It’s Easter weekend and people all over the globe will, to paraphrase the late, great visionary Bill Hicks, commemorate the death and resurrection of their professed savior by telling children a giant bunny rabbit left chocolate eggs in the night.
Forget the hunt for pastel-colored eggs. the ceremonial carving of the spiral-cut, honeybaked ham, and religious observances. Several years ago, Paloma and I opted for a more unique way to do Easter – snagging a carryout pizza and watching Night Of The Lepus.
For those of you unfamiliar with this cinematic opus, Night Of The Lepus was born out of the nascent groundswell of environmental consciousness of the early ’70s, a movement that provided inspiration for a number of science fiction films at the time.
I must have been six or seven, when I first saw the movie, sitting in the dark of our living room, on the CBS Late Movie. As the credits appeared on the screen, I asked my dad, “What the @#$%& is a lepus?”
(actually, my vocabulary was less sodium-based at the time and it’s likely all I said was “huh?”)
But, despite my father’s surprising reply to my lepus query, I knew the CBS Late Movie to be a cornucopia of B-movies shown after the local news in the ’70s which often featured nature run amok.
And amok it runs in Night Of The Lepus in the form of rabbits the size of Volkswagens who have developed a taste for humans. Actually, they seemed disinclined to consume the terrified townsfolk, instead gnawing on them as though they were large, pale carrots.
Paloma and I had tentatively planned to make a tradition of a viewing of Night Of The Lepus on Easter, but, alas, one viewing of the film seems to have been enough for her.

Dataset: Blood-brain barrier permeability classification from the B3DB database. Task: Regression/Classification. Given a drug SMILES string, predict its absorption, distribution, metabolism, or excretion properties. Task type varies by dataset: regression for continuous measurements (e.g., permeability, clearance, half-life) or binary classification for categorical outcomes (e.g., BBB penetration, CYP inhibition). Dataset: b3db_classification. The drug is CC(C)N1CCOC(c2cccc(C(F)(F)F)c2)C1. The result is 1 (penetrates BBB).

So, this year, it’s Chinese take-out and Watership Down.
Night Of The Lepus was in theaters in 1972, so I must have seen the movie for the first time the following year. Here are four songs that were on the Billboard singles chart in late April of ’73…
Lou Reed – Walk On The Wild Side
How can a listener not get drawn into Lou Reed’s tawdry tale of life in the dirty city?
Is it possible to not hear Walk On The Wild Side and not have the colored girls singing “doo, doo, doo, doo, doo, doo, doo, doo” in your head for the rest of the day?
But, when I think of Lou Reed, I can’t help but remember a summer afternoon in 1986 when I was hanging out with my high school girlfriend, lounging in the den, watching MTV. Her great-grandmother, visiting from the Phillipines, was sitting there with us when the video for Reed’s No Money Down came on.
Great-grandmother had paid little attention to the television until, midway through the song, Reed began to claw at his face as he sang, tearing the skin off and revealing his skull as the old woman – now watching the proceedings for which she had no cultural frame of reference – freaked out.
War – The Cisco Kid
from The World Is A Ghetto
On the mental list which I keep of songs that I’d rather not hear ever again is War’s Low Rider. There’s just something about the song that is like a popcorn kernal caught between my molars.
But the south of the border groove of The Cisco Kid is always welcome.
Stevie Wonder – You Are The Sunshine Of My Life
from Song Review: Greatest Hits
Some love songs are dramatic.
Some love songs are gooey.
And then, there is the occasional love song that captures a feeling of contentment which I would offer as the most accurate vibe of the emotion. Well done, Mr. Wonder.
Roberta Flack – Killing Me Softly With His Song
from The Best Of Roberta Flack
Most of the music I was hearing in 1973 was courtesy of the car radio. So, there are hits from the time that I actually remember hearing and ones with which I would become familiar during the ensuing years as I grew older and music became a part of my life.
Roberta Flack’s Killing Me Softly With His Song is one of the former and, as it was one of the year’s biggest hits, I recall hearing it often. Though it would be toward the end of the decade when I truly became interested in music, there was something about the song that drew me in even in ’73.